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. Last Updated: 07/27/2016

World Bank Warns Neighbors Of 'Damaging Russian Waves'

Russia's economy is shrinking more than expected, sending "damaging waves" throughout the former Soviet Union, the World Bank said Monday.

Collapsing industrial production, rising unemployment and capital flight will reduce Russia's gross domestic product by 7.5 percent this year and restrain "intraregional trade flows and transfers," the World Bank said in a report posted on its web site.

The bank's last Russian forecast, in March, was for the economy to shrink 4.5 percent. Klaus Rohland, the bank's chief representative in Russia, said in an interview last month that he agreed with the International Monetary Fund's projection for a contraction of 6 percent.

"Remittances to the broader CIS region are expected to decline for the first time in a decade, by 25 percent," the World Bank said.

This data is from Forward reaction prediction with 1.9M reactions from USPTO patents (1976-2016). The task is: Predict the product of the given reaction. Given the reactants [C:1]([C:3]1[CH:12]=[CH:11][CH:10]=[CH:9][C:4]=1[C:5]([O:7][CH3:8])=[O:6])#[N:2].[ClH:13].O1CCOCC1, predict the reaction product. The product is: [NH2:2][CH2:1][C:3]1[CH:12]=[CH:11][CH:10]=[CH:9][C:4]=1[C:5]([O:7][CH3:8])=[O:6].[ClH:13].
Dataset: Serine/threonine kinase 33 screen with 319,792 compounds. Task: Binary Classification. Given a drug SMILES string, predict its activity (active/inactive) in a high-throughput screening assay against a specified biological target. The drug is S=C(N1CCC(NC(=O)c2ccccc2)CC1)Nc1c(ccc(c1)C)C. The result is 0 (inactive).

Russia's economy shrank an annual 9.8 percent in the first quarter, the most in 15 years, as companies struggled to raise funds and falling incomes crimped consumer demand. Industrial production shrank a record annual 17.1 percent in May. Funds sent to the Commonwealth of Independent States amounted to $3.17 billion in the fourth quarter, a decrease of $1.1 billion compared with the previous three-month period, the Central Bank said on its web site on March 11. Remittances to the CIS accounted for 92 percent of the total sent abroad from Russia last year.

"The prolonged credit crunch, untamed recession in the euro area and sharp contraction in Russia will continue to put pressure on current accounts in a number of countries," the World Bank said Monday.

CIS countries have more than $283 billion of short-term debt coming due this year, and only Russia has the funds to pay creditors because of its current-account surplus and foreign currency reserves, the largest after China and Japan, the World Bank said.